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Clinician's Manual on Management Issues in Gastro-esophageal Reflux Disease. Edited by JJ Misiewicz (Pp 66; illustrated; £11.95) UK: Science Press. ISBN 1-85873-353-7.
I started reading this book not entirely sure whose bookshelf it was designed to be placed on. It is written largely by mainland European gastroenterologists, with one American contribution, and most contributors will be unfamiliar to British readers. The first chapter gets off to an inauspicious start, being in a very stilted language style and giving a rather simplistic overview. The use of various reflux terms is not clear and there seems a surprising statement about the lack of utility of 24 hour pH studies in endoscopy negative reflux patients. In addition, no mention is made of the Dentsleeve catheter in the manometry section, which is an oversight in view of the fact they are discussing LOS relaxation. Thankfully the content and presentation improve dramatically after chapter 1, giving a very useful and informative book on the subject which can be appreciated at all levels of medical training. Specialist registrars will probably find it most helpful as consultants may wish for something a bit more “meaty”.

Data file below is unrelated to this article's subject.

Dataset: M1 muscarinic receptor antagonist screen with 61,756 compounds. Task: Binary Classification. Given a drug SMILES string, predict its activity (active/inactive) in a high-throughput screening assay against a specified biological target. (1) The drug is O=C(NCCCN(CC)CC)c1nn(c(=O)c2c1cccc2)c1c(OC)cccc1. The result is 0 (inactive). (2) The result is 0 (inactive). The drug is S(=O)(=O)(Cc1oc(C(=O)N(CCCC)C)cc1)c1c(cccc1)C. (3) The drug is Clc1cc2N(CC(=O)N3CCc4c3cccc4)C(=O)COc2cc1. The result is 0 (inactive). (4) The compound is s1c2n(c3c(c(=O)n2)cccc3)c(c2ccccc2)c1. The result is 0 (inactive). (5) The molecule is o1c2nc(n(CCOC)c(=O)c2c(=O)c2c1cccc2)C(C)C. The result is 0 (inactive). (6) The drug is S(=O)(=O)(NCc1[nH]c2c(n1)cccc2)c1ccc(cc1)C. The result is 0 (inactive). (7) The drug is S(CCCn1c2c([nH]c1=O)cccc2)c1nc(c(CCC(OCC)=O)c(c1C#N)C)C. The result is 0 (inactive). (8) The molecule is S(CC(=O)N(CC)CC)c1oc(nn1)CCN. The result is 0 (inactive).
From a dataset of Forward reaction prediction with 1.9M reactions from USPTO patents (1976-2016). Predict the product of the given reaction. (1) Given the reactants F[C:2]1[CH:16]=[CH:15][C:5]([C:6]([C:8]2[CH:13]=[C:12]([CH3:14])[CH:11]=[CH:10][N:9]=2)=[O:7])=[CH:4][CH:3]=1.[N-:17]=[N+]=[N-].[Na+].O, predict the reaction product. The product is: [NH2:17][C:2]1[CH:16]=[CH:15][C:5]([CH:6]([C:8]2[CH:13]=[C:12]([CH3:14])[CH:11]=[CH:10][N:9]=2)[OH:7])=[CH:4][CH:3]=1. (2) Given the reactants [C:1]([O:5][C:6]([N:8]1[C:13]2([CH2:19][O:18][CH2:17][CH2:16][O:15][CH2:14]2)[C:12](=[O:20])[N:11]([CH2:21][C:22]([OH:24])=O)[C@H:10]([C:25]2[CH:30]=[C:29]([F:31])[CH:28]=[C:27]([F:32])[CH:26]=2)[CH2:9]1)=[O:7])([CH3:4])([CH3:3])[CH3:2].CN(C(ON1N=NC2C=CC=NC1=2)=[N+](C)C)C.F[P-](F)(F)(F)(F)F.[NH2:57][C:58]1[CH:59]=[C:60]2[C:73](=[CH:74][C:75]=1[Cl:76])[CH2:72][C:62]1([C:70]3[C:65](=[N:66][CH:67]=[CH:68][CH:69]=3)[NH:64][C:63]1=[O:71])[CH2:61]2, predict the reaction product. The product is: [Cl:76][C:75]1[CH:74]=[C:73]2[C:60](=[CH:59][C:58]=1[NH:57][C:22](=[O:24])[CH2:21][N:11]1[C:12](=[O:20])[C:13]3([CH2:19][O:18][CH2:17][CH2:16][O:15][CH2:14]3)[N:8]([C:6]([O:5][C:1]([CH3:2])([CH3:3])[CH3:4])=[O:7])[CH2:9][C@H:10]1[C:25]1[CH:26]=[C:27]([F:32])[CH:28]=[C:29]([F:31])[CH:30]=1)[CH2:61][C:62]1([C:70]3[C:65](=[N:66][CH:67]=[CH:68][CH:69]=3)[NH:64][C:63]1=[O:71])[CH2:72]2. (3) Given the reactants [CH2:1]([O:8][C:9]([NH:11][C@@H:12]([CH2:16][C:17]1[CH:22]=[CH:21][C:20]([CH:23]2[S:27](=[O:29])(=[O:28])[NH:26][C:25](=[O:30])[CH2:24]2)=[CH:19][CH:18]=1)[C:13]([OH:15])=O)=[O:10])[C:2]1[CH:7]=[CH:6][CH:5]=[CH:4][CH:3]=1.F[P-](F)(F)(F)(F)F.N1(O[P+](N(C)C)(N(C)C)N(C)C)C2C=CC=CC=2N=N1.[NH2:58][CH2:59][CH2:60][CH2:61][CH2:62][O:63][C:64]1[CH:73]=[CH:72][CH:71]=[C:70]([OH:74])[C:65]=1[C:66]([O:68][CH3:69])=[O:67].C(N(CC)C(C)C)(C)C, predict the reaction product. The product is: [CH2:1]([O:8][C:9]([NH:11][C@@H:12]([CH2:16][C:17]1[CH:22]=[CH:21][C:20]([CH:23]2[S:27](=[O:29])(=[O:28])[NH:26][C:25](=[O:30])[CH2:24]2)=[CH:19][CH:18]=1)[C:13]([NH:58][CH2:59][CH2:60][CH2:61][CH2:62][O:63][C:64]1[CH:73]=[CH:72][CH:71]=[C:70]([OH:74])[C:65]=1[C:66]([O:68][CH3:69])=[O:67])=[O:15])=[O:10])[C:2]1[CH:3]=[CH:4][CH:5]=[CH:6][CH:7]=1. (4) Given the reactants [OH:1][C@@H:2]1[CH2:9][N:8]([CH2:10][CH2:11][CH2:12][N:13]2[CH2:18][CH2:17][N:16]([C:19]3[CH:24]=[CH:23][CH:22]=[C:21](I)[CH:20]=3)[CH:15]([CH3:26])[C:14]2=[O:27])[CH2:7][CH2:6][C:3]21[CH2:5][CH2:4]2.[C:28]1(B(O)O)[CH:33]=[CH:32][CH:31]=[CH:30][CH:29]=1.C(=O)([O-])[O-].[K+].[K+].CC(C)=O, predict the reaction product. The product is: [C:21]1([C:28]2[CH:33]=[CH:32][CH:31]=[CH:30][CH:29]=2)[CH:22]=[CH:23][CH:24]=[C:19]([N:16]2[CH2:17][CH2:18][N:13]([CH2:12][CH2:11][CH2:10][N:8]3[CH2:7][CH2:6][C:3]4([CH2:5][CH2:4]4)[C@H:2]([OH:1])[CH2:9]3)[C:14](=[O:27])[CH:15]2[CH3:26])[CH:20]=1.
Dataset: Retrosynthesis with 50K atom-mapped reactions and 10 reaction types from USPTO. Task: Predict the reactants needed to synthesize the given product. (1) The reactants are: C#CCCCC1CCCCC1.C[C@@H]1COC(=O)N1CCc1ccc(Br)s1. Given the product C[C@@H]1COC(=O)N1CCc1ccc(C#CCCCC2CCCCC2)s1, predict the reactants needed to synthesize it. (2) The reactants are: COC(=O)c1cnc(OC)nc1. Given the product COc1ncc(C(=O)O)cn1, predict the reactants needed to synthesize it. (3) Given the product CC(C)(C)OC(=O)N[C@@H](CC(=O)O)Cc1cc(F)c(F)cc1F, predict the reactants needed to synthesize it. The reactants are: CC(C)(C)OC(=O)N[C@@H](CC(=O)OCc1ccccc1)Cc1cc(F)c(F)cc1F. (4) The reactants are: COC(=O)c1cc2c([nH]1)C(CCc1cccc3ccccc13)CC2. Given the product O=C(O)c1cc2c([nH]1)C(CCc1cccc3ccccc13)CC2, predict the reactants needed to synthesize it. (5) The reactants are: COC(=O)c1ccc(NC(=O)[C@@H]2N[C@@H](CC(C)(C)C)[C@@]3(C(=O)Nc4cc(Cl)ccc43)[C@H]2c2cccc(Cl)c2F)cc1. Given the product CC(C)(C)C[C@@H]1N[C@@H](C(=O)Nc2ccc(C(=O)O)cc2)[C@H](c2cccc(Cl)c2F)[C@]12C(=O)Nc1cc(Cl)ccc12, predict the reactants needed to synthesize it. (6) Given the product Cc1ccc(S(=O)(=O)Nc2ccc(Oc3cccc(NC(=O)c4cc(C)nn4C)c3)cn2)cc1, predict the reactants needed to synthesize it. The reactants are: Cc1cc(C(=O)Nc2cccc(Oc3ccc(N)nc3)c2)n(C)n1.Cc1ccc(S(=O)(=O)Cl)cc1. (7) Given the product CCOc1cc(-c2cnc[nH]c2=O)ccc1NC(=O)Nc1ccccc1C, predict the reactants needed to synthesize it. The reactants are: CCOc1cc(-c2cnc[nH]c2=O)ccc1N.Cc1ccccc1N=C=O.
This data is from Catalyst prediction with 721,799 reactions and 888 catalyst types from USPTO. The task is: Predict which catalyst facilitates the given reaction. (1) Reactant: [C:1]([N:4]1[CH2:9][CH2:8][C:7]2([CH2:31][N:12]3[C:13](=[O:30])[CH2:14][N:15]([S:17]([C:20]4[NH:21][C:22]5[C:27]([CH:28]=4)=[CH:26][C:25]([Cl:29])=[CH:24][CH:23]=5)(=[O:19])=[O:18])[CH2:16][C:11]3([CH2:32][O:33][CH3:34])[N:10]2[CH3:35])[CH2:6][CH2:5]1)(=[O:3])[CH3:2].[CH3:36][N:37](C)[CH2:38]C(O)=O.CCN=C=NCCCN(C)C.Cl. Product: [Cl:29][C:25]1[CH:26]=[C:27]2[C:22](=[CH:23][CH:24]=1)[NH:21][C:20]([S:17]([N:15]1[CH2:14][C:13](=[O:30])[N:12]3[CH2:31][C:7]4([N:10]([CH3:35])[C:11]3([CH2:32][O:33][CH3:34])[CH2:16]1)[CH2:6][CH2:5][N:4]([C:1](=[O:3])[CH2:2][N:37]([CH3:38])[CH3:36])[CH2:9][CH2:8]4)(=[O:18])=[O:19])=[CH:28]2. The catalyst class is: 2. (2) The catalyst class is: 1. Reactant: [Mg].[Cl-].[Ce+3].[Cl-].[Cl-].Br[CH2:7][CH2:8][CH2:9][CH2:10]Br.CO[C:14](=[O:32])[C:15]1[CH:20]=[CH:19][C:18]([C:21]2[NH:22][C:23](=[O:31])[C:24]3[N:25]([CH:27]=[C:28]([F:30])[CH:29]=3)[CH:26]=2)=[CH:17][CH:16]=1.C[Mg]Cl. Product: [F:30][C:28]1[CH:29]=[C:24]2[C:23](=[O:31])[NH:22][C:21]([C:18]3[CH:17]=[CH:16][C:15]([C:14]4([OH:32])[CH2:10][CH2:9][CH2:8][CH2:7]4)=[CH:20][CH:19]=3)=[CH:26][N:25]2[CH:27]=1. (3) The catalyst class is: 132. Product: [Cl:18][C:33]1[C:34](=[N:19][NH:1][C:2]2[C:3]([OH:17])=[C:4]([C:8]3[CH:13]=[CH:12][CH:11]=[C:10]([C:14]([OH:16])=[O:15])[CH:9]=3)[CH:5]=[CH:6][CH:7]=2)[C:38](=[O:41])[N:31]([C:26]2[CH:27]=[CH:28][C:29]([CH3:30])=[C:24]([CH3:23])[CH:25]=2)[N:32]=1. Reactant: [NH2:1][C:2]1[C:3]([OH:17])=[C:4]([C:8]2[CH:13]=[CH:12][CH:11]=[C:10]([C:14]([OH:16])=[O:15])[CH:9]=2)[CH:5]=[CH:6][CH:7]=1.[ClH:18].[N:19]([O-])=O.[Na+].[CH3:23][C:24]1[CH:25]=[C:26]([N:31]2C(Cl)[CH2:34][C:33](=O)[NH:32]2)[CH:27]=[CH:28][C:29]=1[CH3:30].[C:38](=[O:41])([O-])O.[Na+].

There is a clear concise chapter on short term management, with useful supplementary information and good references, but I detect a slight commercial bias with the PPI recommendations, which is unfortunate as this is clearly a sponsored publication. Long term management is up to date, with even a discussion on the recent conflicting views onHelicobacter pylori and proton pump inhibitors, coming down, rightly in my view, on the side of non-eradication. There is a useful summary of the Genval workshop with two clear flowcharts and some specific recommendations on treatment strategies and dosages, which I found particularly helpful. Interestingly, in the “Special management problems” chapter, a different author gives a completely different viewpoint on theHelicobacter pylori/proton pump inhibitor debate, which adds a bit of spice. There is a sensible summary of non-cardiac chest pain and clear guidelines on drug treatment of reflux disease in pregnancy. Within the confines of a very short chapter, Barrett's is sensitively handled, as well as other complications of reflux disease, and in the final chapter the indications for surgery are discussed. There follows a description of surgical techniques, including laparoscopic fundoplication, and a detailed analysis of short and long term complications. Overall, this book packs a fair amount into its diminutive size and is sensibly priced. It deserves to be widely read.